Last Updated on October 24, 2023 by Robert C. Hoopes
Title: Changes to College Admission Exams Can Reduce Earnings for Students, Study Finds
Byline: [Your Name], My MBA Career
[City, State] – A study conducted by Assistant Professor Evan Riehl has revealed that alterations to standardized college admission exams may lead to a decrease in earnings for both high- and low-income students. The research, focused on Colombia’s national college admission exam, concluded that while efforts to address bias favoring high-income students narrowed the score gap between the two groups, it came at the expense of accurately measuring essential abilities for college success.
The Colombian national college admission exam underwent a major redesign in 2000 to alleviate concerns regarding bias towards high-income students. Although the updated test successfully narrowed the test score disparities, it primarily did so by becoming a poorer predictor of abilities crucial for succeeding in college.
This transformation resulted in unintended consequences. Low-income students, now armed with higher scores, found themselves attending more selective colleges where they were academically unprepared, leading to decreased graduation rates and earnings. Conversely, high-income students were displaced to less-selective schools, also experiencing a decline in earnings.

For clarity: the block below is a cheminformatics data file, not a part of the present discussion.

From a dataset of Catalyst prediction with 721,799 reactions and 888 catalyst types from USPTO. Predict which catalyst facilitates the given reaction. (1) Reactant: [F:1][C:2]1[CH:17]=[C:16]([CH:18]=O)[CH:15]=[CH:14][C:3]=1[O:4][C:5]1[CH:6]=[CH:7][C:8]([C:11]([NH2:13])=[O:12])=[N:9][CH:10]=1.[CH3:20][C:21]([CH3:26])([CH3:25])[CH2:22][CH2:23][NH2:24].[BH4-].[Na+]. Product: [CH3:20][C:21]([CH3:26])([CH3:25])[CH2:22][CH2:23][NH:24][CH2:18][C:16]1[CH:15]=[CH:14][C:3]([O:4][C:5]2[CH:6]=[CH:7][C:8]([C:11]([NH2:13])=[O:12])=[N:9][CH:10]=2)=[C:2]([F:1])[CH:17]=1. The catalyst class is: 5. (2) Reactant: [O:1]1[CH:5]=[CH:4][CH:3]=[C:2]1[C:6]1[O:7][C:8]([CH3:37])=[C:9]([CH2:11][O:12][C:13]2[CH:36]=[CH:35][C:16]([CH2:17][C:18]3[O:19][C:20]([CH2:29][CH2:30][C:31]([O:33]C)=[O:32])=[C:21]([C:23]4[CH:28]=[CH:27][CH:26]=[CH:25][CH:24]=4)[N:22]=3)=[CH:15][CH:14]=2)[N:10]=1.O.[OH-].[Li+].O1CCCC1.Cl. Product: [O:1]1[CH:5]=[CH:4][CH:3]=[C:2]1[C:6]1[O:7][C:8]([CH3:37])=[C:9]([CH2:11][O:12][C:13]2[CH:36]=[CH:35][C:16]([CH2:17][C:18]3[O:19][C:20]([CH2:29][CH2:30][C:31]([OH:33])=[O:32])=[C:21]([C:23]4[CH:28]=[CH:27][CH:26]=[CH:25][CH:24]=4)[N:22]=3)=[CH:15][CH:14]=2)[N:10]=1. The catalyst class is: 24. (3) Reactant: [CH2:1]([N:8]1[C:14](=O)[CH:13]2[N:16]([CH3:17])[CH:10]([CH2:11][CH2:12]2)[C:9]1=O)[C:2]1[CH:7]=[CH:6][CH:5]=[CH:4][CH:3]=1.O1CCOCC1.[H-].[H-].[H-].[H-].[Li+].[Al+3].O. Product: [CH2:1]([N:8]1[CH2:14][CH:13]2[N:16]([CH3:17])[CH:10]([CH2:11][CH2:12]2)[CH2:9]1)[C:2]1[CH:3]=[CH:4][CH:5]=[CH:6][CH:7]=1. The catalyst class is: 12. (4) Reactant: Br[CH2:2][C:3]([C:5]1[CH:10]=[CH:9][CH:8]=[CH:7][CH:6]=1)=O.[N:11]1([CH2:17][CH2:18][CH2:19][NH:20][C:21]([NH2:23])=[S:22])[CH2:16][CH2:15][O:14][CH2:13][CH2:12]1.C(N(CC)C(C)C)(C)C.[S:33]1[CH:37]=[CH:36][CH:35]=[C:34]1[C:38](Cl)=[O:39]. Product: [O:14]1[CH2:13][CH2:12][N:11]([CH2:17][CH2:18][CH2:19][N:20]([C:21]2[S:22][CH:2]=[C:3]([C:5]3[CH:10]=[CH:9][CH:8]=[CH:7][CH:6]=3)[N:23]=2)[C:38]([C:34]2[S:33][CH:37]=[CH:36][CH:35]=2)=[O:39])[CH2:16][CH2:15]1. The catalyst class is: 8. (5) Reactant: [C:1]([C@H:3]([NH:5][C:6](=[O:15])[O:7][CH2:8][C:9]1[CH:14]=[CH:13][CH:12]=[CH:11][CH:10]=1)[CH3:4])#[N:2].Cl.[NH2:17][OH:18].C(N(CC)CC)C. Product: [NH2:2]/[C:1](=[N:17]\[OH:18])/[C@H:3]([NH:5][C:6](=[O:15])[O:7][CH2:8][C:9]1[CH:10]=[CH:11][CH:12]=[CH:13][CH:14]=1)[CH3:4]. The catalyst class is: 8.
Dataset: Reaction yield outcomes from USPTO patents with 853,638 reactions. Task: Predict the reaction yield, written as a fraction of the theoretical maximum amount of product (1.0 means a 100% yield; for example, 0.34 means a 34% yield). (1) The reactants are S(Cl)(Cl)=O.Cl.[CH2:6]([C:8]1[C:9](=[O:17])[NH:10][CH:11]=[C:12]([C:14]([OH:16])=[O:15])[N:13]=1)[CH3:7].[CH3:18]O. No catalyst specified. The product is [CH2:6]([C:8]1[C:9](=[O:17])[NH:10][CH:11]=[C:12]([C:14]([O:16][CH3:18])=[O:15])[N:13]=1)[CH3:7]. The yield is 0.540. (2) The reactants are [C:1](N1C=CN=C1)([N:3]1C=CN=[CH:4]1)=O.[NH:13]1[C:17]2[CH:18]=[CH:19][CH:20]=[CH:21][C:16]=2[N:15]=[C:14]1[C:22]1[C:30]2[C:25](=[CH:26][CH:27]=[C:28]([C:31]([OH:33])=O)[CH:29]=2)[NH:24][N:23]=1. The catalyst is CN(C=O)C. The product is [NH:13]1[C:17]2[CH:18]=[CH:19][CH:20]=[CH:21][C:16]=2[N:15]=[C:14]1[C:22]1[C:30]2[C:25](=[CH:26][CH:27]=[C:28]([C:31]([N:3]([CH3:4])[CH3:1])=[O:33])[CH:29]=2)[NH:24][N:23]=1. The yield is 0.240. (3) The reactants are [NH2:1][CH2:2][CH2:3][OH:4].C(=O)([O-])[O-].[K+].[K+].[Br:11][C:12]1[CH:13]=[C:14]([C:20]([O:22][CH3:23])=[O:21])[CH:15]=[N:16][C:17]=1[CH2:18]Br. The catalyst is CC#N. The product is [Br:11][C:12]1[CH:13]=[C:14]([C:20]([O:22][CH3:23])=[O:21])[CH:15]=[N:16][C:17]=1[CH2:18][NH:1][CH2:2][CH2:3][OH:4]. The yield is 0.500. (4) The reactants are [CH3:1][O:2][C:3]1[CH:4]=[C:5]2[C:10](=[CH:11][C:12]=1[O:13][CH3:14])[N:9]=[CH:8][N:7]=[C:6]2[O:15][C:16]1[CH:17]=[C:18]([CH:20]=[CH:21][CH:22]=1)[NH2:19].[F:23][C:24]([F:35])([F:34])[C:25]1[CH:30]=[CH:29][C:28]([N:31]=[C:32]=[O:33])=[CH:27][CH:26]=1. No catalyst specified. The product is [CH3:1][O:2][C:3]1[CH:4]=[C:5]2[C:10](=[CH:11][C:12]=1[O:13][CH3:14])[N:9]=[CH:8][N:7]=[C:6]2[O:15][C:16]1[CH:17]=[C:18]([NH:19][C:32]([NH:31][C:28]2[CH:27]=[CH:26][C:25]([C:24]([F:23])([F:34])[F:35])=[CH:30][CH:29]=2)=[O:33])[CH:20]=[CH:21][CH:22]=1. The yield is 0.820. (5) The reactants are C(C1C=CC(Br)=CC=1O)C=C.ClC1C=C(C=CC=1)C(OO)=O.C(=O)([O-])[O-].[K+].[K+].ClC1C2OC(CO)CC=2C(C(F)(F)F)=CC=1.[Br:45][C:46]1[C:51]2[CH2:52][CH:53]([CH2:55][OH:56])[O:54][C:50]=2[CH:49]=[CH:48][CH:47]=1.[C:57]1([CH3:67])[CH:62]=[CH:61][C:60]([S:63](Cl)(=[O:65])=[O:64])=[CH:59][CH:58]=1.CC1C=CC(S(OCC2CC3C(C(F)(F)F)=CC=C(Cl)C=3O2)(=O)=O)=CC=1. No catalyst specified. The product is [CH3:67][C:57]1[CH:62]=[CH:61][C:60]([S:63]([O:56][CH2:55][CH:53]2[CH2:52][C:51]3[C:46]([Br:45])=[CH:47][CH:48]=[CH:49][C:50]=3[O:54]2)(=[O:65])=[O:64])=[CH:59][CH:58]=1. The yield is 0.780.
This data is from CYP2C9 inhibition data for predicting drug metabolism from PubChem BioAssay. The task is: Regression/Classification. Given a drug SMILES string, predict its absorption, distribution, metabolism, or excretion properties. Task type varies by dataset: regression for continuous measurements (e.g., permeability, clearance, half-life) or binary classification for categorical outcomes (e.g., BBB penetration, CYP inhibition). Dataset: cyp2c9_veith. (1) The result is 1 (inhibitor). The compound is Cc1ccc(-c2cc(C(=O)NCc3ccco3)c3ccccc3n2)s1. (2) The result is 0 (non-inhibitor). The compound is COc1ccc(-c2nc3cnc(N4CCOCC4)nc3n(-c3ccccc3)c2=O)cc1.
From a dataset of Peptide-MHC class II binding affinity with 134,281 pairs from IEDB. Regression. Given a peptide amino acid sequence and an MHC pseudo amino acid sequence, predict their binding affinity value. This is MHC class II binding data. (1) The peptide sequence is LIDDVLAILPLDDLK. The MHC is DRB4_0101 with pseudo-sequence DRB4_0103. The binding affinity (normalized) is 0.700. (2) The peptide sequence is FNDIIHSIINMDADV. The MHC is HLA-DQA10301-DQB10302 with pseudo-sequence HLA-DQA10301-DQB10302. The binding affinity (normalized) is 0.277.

Professor Riehl’s findings underscore the significance of well-designed college admission exams in ensuring a better match between students and colleges based on their academic preparedness. The study raises concerns surrounding the ongoing movement to minimize the role of standardized admission exams in the United States, with numerous selective colleges opting for test-optional or test-blind admissions.
Recent changes made by the Educational Testing Service, such as the decision to reduce the length of the GRE by 50%, have added to the apprehension. These alterations might make it more challenging for admission committees to accurately identify and admit students who have the potential to succeed in their chosen programs.
While it is essential to prioritize fairness in college admissions, the study emphasizes that overhauled tests must accurately gauge a student’s preparedness for college. Moreover, colleges should utilize additional admission criteria to identify academically ready students.
The research conducted by Professor Riehl will be published in the forthcoming issue of the Journal of Labor Economics, shedding light on the importance of thoughtful and well-designed college admission exams for the future of higher education.
For more information on this study and other related topics, visit My MBA Career today.
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